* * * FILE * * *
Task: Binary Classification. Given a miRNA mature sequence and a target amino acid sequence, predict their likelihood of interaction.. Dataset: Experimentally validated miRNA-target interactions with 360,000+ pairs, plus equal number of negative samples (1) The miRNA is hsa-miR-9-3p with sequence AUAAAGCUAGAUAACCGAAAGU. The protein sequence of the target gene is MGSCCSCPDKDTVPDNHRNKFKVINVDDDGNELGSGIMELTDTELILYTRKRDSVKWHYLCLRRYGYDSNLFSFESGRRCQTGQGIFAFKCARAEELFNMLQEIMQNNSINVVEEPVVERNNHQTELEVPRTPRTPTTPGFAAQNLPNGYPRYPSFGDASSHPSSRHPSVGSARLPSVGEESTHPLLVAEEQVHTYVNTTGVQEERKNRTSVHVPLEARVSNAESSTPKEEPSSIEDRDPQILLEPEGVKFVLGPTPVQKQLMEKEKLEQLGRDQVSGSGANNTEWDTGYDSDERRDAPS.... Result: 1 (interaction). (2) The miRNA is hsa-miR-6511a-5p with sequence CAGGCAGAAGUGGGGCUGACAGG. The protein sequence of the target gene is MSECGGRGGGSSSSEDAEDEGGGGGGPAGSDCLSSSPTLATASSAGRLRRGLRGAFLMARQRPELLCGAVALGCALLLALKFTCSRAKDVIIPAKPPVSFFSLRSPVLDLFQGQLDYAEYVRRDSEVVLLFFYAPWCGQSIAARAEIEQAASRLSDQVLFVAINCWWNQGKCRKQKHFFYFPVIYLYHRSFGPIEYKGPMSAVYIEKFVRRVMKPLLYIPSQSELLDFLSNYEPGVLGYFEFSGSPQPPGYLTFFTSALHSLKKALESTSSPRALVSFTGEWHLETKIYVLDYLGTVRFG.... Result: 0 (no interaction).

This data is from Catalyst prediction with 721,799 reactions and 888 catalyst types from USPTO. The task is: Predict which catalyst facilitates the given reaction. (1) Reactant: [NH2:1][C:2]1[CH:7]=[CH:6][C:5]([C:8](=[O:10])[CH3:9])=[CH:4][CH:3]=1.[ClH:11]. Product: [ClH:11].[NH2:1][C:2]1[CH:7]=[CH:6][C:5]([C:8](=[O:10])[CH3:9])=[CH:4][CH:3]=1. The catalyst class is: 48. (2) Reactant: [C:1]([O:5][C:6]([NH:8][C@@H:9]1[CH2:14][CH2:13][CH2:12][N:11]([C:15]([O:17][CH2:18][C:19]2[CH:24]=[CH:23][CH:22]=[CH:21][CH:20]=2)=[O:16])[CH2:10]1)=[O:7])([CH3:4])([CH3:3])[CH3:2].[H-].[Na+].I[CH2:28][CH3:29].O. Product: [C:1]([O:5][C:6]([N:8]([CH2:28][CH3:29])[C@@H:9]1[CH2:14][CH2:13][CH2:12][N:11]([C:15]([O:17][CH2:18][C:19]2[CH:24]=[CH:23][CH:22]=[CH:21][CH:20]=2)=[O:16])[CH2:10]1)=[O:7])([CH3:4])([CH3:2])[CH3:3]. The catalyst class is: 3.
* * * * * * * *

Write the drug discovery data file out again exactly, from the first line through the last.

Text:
Task: Binary Classification. Given a miRNA mature sequence and a target amino acid sequence, predict their likelihood of interaction.. Dataset: Experimentally validated miRNA-target interactions with 360,000+ pairs, plus equal number of negative samples (1) The miRNA is hsa-miR-9-3p with sequence AUAAAGCUAGAUAACCGAAAGU. The protein sequence of the target gene is MGSCCSCPDKDTVPDNHRNKFKVINVDDDGNELGSGIMELTDTELILYTRKRDSVKWHYLCLRRYGYDSNLFSFESGRRCQTGQGIFAFKCARAEELFNMLQEIMQNNSINVVEEPVVERNNHQTELEVPRTPRTPTTPGFAAQNLPNGYPRYPSFGDASSHPSSRHPSVGSARLPSVGEESTHPLLVAEEQVHTYVNTTGVQEERKNRTSVHVPLEARVSNAESSTPKEEPSSIEDRDPQILLEPEGVKFVLGPTPVQKQLMEKEKLEQLGRDQVSGSGANNTEWDTGYDSDERRDAPS.... Result: 1 (interaction). (2) The miRNA is hsa-miR-6511a-5p with sequence CAGGCAGAAGUGGGGCUGACAGG. The protein sequence of the target gene is MSECGGRGGGSSSSEDAEDEGGGGGGPAGSDCLSSSPTLATASSAGRLRRGLRGAFLMARQRPELLCGAVALGCALLLALKFTCSRAKDVIIPAKPPVSFFSLRSPVLDLFQGQLDYAEYVRRDSEVVLLFFYAPWCGQSIAARAEIEQAASRLSDQVLFVAINCWWNQGKCRKQKHFFYFPVIYLYHRSFGPIEYKGPMSAVYIEKFVRRVMKPLLYIPSQSELLDFLSNYEPGVLGYFEFSGSPQPPGYLTFFTSALHSLKKALESTSSPRALVSFTGEWHLETKIYVLDYLGTVRFG.... Result: 0 (no interaction).

This data is from Catalyst prediction with 721,799 reactions and 888 catalyst types from USPTO. The task is: Predict which catalyst facilitates the given reaction. (1) Reactant: [NH2:1][C:2]1[CH:7]=[CH:6][C:5]([C:8](=[O:10])[CH3:9])=[CH:4][CH:3]=1.[ClH:11]. Product: [ClH:11].[NH2:1][C:2]1[CH:7]=[CH:6][C:5]([C:8](=[O:10])[CH3:9])=[CH:4][CH:3]=1. The catalyst class is: 48. (2) Reactant: [C:1]([O:5][C:6]([NH:8][C@@H:9]1[CH2:14][CH2:13][CH2:12][N:11]([C:15]([O:17][CH2:18][C:19]2[CH:24]=[CH:23][CH:22]=[CH:21][CH:20]=2)=[O:16])[CH2:10]1)=[O:7])([CH3:4])([CH3:3])[CH3:2].[H-].[Na+].I[CH2:28][CH3:29].O. Product: [C:1]([O:5][C:6]([N:8]([CH2:28][CH3:29])[C@@H:9]1[CH2:14][CH2:13][CH2:12][N:11]([C:15]([O:17][CH2:18][C:19]2[CH:24]=[CH:23][CH:22]=[CH:21][CH:20]=2)=[O:16])[CH2:10]1)=[O:7])([CH3:4])([CH3:2])[CH3:3]. The catalyst class is: 3.